Artemis Winery, one of the stops on the Highlands cycle tour.

Bike Review: Johnson Esquire SL Disc

“The Johnson Esquire oozes character and quality, each component seems to have been selected carefully and combine to create a bike which delivers across the board. The nishing touch is the quality paint scheme, unique and stylish and very appealing.” – Luke Meers.

It is difficult for a bike to distinguish itself from the myriad of other high end carbon bike on the market these days. It seems every manufacturer is claiming to be improving weight, comfort, aerodynamics and rigidity simultaneously. While this
is likely true to some degree due to the ever evolving nature of technology and manufacturing, as consumers it presents a monotonous marketing spiel.

Johnson provide a small range of bikes and in their short history have earned a good reputation. The Esquire range of frames in the line-up reflect owner Ben Johnson’s desire for a bike that performs similarly to the top tier of race bikes but gives riding sensation more akin to a quality steel bike.

Their latest release is the disc brake equipped Johnson Esquire SL; a bike which manages to stand out from the bunch without resorting to gimmicky features or overly loud design. Rather, it is the refined and measured nature of the bike which sets it apart.

There is very little to fault in the bike, from simple, clean aesthetics to fantastic wheels and a well thought out specification list. The whole bike provided little to no ammunition for critique, but was a joy to ride and review. 

The Esquire is a beautiful designed frame in terms of geometry and tube profiles. The head tube is noticeably shorter than many of the current endurance style frames. This allows for an aggressive and aerodynamic position on the bike when required. Despite this head tube, much of the rest of the geometry lends itself to comfort, such as the spindly seat stays and reasonably conventional geometry.

‘Immediately At Ease’

This balancing act seems to work. I felt immediately at ease on the bike, confident in the handling. I like an aggressive position and the lower front end allowed a suitable seat to stem drop. The paint work is faultless and hugely appealing. I haven’t had so much positive feedback when out riding with the bunch about the look of a bike, or the name either actually. 

A light frame (about 1000g), it takes the 886 gram frame of its non-disc-equipped brother but with strength added to the stays, head tube and forks to accommodate the extra loading incurred with disc brakes. The only criticism is that under heavy braking, the bike felt marginally less stable than what I’m used to when riding non-disc bikes. The solid bottom bracket area, despite not being as obviously oversized as many current frames, provides more than adequate stiffness, with little noticeable flex under heavy accelerations. Johnson designed frame with “box shaped” tube section at the critical junction points and high load areas in order to provide maximum lateral stiffness.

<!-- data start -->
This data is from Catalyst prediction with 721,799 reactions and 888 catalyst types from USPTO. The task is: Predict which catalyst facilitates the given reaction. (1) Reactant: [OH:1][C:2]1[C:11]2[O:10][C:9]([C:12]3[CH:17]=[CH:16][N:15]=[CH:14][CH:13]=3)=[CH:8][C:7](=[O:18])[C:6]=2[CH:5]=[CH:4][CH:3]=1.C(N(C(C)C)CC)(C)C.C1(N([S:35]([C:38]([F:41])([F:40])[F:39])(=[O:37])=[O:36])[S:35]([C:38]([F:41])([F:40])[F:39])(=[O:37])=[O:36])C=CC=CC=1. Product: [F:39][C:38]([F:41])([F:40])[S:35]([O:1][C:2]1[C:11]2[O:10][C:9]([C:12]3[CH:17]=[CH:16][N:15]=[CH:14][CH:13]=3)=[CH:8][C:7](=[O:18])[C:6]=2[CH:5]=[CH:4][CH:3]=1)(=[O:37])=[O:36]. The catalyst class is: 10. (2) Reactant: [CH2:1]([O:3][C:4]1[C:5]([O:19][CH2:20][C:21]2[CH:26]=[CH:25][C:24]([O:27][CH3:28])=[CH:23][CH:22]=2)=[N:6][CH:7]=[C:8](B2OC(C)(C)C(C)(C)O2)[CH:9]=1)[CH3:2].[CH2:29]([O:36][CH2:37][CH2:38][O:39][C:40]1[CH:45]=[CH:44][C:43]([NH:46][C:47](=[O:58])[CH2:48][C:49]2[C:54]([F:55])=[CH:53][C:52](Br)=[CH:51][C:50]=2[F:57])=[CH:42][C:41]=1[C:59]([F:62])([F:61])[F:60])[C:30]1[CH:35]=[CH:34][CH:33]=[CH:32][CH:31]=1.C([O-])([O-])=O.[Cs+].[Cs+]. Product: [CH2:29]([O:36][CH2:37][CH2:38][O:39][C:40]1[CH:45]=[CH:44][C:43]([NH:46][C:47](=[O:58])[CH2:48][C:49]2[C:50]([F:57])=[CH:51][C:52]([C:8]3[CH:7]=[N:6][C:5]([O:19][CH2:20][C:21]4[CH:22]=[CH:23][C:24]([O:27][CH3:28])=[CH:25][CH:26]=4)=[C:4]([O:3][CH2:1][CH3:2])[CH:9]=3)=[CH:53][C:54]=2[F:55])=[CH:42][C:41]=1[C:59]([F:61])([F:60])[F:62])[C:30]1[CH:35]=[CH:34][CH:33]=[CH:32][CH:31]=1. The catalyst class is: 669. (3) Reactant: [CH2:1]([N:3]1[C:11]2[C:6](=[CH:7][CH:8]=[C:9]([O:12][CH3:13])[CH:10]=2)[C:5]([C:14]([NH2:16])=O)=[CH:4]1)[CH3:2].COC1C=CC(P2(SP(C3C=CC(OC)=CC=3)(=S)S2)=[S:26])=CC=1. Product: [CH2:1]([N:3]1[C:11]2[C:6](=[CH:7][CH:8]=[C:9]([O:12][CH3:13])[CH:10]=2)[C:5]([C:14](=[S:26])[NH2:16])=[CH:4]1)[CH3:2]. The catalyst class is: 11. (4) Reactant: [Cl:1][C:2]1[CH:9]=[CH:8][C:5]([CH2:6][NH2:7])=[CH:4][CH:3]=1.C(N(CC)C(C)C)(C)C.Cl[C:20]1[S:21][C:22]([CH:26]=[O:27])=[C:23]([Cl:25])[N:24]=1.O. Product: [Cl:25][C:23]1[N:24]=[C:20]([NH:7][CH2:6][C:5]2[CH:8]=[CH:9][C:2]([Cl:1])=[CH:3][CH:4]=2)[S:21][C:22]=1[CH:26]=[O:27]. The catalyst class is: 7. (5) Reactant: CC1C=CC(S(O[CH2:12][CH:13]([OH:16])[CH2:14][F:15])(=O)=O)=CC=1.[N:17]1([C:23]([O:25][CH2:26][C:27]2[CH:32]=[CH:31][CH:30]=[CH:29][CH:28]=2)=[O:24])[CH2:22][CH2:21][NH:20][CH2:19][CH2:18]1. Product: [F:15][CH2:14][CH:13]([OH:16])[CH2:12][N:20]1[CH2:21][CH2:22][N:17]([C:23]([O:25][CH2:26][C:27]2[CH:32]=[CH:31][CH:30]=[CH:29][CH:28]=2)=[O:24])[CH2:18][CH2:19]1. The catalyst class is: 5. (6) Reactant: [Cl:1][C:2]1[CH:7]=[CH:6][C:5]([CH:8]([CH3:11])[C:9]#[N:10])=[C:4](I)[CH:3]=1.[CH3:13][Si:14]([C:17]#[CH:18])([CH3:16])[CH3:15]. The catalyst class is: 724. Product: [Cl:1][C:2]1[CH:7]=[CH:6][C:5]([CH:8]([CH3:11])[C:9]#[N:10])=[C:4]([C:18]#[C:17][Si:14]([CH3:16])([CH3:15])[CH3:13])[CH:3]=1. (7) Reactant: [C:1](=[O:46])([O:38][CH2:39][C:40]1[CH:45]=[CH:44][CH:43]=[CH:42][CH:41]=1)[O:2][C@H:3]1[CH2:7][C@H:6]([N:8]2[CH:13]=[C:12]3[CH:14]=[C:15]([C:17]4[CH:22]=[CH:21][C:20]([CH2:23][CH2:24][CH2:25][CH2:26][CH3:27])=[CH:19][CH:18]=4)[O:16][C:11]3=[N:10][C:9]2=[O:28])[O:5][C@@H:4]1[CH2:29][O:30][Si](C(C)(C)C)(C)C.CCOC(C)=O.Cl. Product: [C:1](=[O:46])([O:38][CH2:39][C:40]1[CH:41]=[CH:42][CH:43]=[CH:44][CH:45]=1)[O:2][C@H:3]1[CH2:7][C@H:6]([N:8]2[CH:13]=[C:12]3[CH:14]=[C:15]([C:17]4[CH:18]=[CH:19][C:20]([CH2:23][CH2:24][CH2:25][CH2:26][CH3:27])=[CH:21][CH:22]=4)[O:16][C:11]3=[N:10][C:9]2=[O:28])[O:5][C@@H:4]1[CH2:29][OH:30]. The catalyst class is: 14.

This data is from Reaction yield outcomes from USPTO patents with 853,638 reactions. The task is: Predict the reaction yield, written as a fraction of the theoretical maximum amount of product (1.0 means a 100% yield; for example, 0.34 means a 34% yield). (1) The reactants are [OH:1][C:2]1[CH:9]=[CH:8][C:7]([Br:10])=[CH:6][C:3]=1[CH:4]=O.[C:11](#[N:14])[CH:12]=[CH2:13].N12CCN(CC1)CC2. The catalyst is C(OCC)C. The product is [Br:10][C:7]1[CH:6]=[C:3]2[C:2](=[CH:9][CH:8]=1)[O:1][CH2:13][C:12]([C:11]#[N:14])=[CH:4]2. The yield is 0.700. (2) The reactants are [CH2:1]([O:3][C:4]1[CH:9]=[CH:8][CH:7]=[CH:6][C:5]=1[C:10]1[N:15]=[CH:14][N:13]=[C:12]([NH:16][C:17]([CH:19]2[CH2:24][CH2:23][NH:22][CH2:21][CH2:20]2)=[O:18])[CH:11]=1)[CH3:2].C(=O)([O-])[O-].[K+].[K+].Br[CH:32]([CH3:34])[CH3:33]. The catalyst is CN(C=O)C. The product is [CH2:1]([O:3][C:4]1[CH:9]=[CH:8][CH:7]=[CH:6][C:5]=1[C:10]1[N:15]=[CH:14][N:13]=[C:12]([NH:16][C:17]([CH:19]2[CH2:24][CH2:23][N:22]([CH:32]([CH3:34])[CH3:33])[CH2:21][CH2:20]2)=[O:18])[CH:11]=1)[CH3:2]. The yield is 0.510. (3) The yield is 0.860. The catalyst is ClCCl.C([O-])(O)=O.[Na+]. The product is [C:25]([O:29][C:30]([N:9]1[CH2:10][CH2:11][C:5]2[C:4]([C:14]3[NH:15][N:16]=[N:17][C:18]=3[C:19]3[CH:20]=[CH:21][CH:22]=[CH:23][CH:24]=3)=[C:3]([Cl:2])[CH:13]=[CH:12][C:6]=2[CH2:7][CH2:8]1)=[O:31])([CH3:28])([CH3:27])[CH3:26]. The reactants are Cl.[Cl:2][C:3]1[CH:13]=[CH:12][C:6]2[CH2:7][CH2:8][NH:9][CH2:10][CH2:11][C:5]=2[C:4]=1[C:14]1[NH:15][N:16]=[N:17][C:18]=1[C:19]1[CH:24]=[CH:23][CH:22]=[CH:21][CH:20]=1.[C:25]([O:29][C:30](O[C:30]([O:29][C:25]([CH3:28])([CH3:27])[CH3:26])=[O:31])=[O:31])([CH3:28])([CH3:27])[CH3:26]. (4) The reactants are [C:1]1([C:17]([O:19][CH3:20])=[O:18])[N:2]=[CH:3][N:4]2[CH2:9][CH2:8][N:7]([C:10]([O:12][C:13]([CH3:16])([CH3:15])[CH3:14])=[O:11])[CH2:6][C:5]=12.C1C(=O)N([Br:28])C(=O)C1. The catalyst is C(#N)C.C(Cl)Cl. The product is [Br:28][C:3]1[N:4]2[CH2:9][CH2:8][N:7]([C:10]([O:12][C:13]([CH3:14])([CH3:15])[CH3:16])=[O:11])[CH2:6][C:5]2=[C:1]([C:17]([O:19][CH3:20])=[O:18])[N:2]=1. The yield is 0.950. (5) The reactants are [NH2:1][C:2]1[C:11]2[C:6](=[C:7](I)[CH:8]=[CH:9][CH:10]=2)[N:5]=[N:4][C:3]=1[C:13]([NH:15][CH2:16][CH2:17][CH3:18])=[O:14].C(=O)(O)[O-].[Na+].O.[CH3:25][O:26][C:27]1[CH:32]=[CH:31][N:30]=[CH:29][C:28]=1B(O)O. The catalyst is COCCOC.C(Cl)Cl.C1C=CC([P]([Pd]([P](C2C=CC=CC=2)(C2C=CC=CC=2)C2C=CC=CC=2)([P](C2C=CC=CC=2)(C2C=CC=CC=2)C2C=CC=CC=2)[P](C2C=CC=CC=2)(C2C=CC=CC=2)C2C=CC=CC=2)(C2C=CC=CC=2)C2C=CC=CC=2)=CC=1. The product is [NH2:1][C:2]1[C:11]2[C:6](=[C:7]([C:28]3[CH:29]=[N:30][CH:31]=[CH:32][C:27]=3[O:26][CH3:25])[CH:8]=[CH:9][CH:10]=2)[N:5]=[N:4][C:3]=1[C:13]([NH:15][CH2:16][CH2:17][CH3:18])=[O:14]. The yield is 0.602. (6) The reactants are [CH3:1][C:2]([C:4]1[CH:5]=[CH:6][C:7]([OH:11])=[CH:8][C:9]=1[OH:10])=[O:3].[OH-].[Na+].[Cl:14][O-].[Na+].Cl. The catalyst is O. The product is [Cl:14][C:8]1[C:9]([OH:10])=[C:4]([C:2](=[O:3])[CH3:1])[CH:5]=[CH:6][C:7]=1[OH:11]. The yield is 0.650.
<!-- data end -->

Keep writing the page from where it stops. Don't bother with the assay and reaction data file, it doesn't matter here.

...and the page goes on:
As far as could be ascertained during this test, it appears to have worked very well. Herein lies the great appeal of the Johnson; firstly it looks fantastic, and secondly, it delivers all round performance to rival framesets of the big name brands. This is no small feat for what could be described as a boutique company. Despite the level of performance, aesthetic appeal, and limited production volumes the Johnson range of bikes seem quite competitive in the price stakes. 

Often there is one component on the specification list of a bike that seems out of place, a mismatch of quality, weight or design. The Johnson Esquire however, seems very well thought out in terms of componentry. The Ergonova bars and 3T stem are comfortable and performance oriented without being over the top.

“I haven’t had so much positive feedback when out riding with the bunch about the look of a bike, or the name either, actually. ”

— Luke Meers


Supreme Quality Featherlight Wheels

 Enter the Featherlight Elysian wheels. These wheels were possibly the highlight of the bike. For the first time riding a disc brake equipped bike, there was no obvious sense of being slowed during climbs and accelerations. The Featherlight wheels can claim most of the credit for this; the tubeless ready carbon clinchers were very lively and felt quick in all conditions. The people at Johnson are quite proud
of what they have achieved with their latest crop of wheels.

Whilst keeping their cards relatively close to their proverbial chest, Johnson did reveal that a lot of work had been done on the latest release of wheels. This includes developing a unique high temperature resin as well as new moulds and fabrication methods. The intent was reportedly to set these wheels apart from competitors in a market that is very full of carbon products and spurious claims.

The result; a wheelset that is absolutely lovely to ride. The 26mm wide, torroidal shaped, 38mm profile rims felt stable in all the wind conditions encountered during the review. The wheels would best be described as all-rounders and even afford the use of disc brakes without unnecessary bulk at the hub. 

In short, the Esquire SL Disc really delivered on the self-imposed brief of Johnson bikes. It rides with the easy going comfort and sense of fun that one would associate with rolling around on an old school steel frame. Yet the wheels and frame dynamics give the sense that the bike is ready for any accelerations or racing loads that us mere mortals could throw at it. For those wanting to venture into the world of disc brakes without needlessly compromising performance, this may well be the bike for you. 

Johnson Bikes are a proud partner of Bicycling Australia’s Noosa Classic Gran Fondo cycling event on August 26 2018 – for full details and registration visit 



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